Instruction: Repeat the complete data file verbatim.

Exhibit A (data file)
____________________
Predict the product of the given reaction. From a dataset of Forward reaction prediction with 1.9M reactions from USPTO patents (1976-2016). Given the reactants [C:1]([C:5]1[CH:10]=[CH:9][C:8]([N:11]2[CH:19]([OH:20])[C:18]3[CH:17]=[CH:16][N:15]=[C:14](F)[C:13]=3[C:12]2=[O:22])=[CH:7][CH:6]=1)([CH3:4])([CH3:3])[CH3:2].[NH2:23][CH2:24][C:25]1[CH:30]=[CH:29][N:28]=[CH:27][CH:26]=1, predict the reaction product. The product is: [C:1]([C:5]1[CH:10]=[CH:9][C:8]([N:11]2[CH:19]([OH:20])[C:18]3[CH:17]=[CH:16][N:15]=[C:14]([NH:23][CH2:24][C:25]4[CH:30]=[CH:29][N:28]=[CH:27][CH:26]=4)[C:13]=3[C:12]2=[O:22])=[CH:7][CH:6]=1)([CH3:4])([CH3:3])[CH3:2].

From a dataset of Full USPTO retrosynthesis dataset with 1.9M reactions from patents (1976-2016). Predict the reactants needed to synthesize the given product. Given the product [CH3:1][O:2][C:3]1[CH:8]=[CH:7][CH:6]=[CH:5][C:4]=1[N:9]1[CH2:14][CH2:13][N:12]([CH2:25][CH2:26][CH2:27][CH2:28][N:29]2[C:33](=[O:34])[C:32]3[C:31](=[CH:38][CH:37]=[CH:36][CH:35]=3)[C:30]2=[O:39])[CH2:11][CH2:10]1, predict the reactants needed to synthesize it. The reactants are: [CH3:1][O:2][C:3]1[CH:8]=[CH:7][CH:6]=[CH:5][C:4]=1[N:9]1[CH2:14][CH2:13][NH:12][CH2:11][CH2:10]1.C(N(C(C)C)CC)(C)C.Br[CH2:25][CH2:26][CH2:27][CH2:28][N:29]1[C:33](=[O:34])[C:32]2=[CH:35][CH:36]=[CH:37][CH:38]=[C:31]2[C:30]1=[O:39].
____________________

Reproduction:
Predict the product of the given reaction. From a dataset of Forward reaction prediction with 1.9M reactions from USPTO patents (1976-2016). Given the reactants [C:1]([C:5]1[CH:10]=[CH:9][C:8]([N:11]2[CH:19]([OH:20])[C:18]3[CH:17]=[CH:16][N:15]=[C:14](F)[C:13]=3[C:12]2=[O:22])=[CH:7][CH:6]=1)([CH3:4])([CH3:3])[CH3:2].[NH2:23][CH2:24][C:25]1[CH:30]=[CH:29][N:28]=[CH:27][CH:26]=1, predict the reaction product. The product is: [C:1]([C:5]1[CH:10]=[CH:9][C:8]([N:11]2[CH:19]([OH:20])[C:18]3[CH:17]=[CH:16][N:15]=[C:14]([NH:23][CH2:24][C:25]4[CH:30]=[CH:29][N:28]=[CH:27][CH:26]=4)[C:13]=3[C:12]2=[O:22])=[CH:7][CH:6]=1)([CH3:4])([CH3:3])[CH3:2].

From a dataset of Full USPTO retrosynthesis dataset with 1.9M reactions from patents (1976-2016). Predict the reactants needed to synthesize the given product. Given the product [CH3:1][O:2][C:3]1[CH:8]=[CH:7][CH:6]=[CH:5][C:4]=1[N:9]1[CH2:14][CH2:13][N:12]([CH2:25][CH2:26][CH2:27][CH2:28][N:29]2[C:33](=[O:34])[C:32]3[C:31](=[CH:38][CH:37]=[CH:36][CH:35]=3)[C:30]2=[O:39])[CH2:11][CH2:10]1, predict the reactants needed to synthesize it. The reactants are: [CH3:1][O:2][C:3]1[CH:8]=[CH:7][CH:6]=[CH:5][C:4]=1[N:9]1[CH2:14][CH2:13][NH:12][CH2:11][CH2:10]1.C(N(C(C)C)CC)(C)C.Br[CH2:25][CH2:26][CH2:27][CH2:28][N:29]1[C:33](=[O:34])[C:32]2=[CH:35][CH:36]=[CH:37][CH:38]=[C:31]2[C:30]1=[O:39].